Seward experienced a rare turbulent weather event on Friday morning, January 17: brilliant flashes of lightning, the low rumble of thunder, then torrential rain. More warm, rainy, spring-y weather is forecast for at least another week. February flowers?

Today, I added two more species to my 2014 list, bringing the total number to 58. All but the GREAT GRAY OWL, seen flying across the highway north of Summit Lake before dawn on January 12th, are from Seward.

At noon, a small flock of ventriloquistic GOLDEN-CROWNED KINGLETS flitted high in the spruce branch jungle on the north side of First Lake at Two Lakes Park. "Tsee-tsee-tsee!" 57.

After the quiet walk through the dim, mossy green forest, I headed for the gray bay and windy beach. Using my car as a blind and wind/rain shelter, I pulled up to Scheffler Creek just south of the Harbor Uplands. A handful of plucky and hopeful NORTHWESTERN CROWS flew over to see if I might have some tidbits to share. One had an overlong bill, but otherwise looked healthy. I haven't seen crows with deformed bills for several years, so this was unusual.

Just out in front, two Sea Otters cruised around on their backs, munching with gusto, then dove for more. Suddenly, three River Otters tumbled out of the mouth of the creek and rolled around each other in the shallow water like a pile of puppies. They soon headed out to deeper water, facing forwards so they could see where they were going, unlike their carefree cousins.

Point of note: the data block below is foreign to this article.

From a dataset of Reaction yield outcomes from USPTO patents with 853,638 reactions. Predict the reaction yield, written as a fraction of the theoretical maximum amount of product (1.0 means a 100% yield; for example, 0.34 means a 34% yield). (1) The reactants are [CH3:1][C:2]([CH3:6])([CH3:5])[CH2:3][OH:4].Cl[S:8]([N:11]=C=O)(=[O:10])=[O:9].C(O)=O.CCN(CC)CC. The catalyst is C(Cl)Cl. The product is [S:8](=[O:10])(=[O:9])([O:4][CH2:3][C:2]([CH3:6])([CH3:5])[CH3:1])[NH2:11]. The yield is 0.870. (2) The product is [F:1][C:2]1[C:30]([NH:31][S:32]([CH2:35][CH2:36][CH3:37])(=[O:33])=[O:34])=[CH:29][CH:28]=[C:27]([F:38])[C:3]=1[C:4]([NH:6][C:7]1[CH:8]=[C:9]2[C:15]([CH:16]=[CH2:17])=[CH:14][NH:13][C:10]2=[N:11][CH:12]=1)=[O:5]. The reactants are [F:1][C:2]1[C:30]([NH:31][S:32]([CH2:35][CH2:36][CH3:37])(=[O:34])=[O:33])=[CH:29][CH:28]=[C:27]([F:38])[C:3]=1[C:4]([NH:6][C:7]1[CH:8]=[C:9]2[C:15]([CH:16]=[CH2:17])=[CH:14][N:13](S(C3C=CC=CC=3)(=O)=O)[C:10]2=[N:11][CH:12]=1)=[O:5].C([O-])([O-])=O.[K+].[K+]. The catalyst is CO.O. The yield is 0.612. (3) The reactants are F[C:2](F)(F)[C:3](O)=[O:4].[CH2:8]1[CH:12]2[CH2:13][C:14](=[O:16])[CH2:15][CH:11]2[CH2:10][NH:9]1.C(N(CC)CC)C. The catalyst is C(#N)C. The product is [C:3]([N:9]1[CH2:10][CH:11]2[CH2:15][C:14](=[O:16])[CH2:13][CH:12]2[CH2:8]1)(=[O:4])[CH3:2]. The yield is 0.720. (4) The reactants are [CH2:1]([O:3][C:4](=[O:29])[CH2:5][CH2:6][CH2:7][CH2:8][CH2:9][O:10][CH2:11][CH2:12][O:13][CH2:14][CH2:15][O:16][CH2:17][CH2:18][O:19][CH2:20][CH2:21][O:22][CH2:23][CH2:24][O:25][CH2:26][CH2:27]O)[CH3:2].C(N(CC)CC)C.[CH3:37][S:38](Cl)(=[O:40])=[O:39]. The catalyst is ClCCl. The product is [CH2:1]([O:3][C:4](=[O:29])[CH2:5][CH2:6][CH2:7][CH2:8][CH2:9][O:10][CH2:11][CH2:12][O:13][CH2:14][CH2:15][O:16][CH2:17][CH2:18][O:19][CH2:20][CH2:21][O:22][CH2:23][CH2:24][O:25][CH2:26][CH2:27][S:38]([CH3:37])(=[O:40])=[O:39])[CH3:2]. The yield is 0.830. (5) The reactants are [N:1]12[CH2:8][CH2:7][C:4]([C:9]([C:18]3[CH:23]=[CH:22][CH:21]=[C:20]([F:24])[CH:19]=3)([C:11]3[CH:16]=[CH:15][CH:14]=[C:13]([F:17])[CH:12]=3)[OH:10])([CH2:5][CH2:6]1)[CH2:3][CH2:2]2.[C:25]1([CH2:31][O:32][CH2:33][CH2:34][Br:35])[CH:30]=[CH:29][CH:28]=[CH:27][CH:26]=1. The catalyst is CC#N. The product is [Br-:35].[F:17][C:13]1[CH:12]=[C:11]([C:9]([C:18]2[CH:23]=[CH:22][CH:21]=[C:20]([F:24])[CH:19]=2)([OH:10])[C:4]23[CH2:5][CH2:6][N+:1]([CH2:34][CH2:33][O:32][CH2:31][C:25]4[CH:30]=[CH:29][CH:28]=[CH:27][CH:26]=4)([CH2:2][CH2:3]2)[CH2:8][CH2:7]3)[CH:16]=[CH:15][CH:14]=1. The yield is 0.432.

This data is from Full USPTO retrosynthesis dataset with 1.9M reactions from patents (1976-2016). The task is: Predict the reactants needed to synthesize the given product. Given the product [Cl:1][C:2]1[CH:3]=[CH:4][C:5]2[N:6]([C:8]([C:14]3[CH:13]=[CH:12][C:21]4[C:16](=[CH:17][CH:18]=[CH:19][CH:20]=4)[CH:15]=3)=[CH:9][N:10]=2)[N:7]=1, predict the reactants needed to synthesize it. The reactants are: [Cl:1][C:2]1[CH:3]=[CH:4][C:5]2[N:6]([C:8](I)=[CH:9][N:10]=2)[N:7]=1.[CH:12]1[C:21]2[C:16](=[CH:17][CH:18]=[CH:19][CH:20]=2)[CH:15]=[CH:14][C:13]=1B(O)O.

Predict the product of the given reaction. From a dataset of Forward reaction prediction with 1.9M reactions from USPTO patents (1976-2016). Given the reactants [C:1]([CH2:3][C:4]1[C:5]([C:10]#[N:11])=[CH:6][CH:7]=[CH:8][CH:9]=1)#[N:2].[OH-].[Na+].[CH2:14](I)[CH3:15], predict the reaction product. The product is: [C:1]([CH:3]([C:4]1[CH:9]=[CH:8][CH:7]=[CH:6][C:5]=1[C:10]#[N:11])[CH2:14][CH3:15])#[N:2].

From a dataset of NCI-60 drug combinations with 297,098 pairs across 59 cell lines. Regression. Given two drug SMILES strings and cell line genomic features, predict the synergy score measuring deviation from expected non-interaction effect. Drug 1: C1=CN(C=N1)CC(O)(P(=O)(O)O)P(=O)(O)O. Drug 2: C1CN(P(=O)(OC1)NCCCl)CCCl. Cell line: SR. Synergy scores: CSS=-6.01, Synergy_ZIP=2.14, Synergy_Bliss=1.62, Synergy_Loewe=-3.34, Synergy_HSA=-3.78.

Two small gulls took flight from the beach. One was a typical winter adult MEW GULL, the other was a mystery bird. It was likely a young MEW changing plumage. The darker brown coloration along the wings extended from the black and white wing tips into the gray mantle; the white tail had a black band edged in white; the grayish bill had a dark tip, and the feet were also grayish. Gulls, with all their plumage variations, are an intriguing and never-ending source of wonder and puzzlement.

Soon, more gulls arrived as if called by synchronous dinner bells: MEW GULLS, several GLAUCOUS-WINGED GULLS of various ages, and then a small bright gull with jet-black wingtips. A BLACK-LEGGED KITTIWAKE! Then another. 58! These are the first of season for me.

The gulls cried in excitement, hovering over the water, pink, yellow, and black legs dangling, jockeying for position, then bam, bam, bam! In they dove with a great splash, completely submerged, or just showing bits of their wings. After what seemed like a very long pause, they shot straight up into the air, water streaming down. Some emerged with small silvery fish held sideways in their beaks; others either gobbled the fish down directly, or missed. Could these be salmon smolt, already heading to sea from the Scheffler Creek and Lagoon nursery?

An adult BALD EAGLE, attracted by all the crying, splashing, and action, swooped powerfully overhead, wheeled gracefully, and momentarily scattered the noisy crowd. The wary BARROW'S and COMMON GOLDENEYES, RED-BREASTED and COMMON MERGANSERS, SURF SCOTERS, and PELAGIC CORMORANTS magically disappeared.

After the eagle flew off, the show continued as the birds followed the invisible school of fish close to shore. Then abruptly, first the SCOTERS took flight, then the other sea ducks, and finally the gulls, heading towards the next great feast. I had forgotten about the gray sky, gray water, and pelting rain until they left, and then, that was all that was left.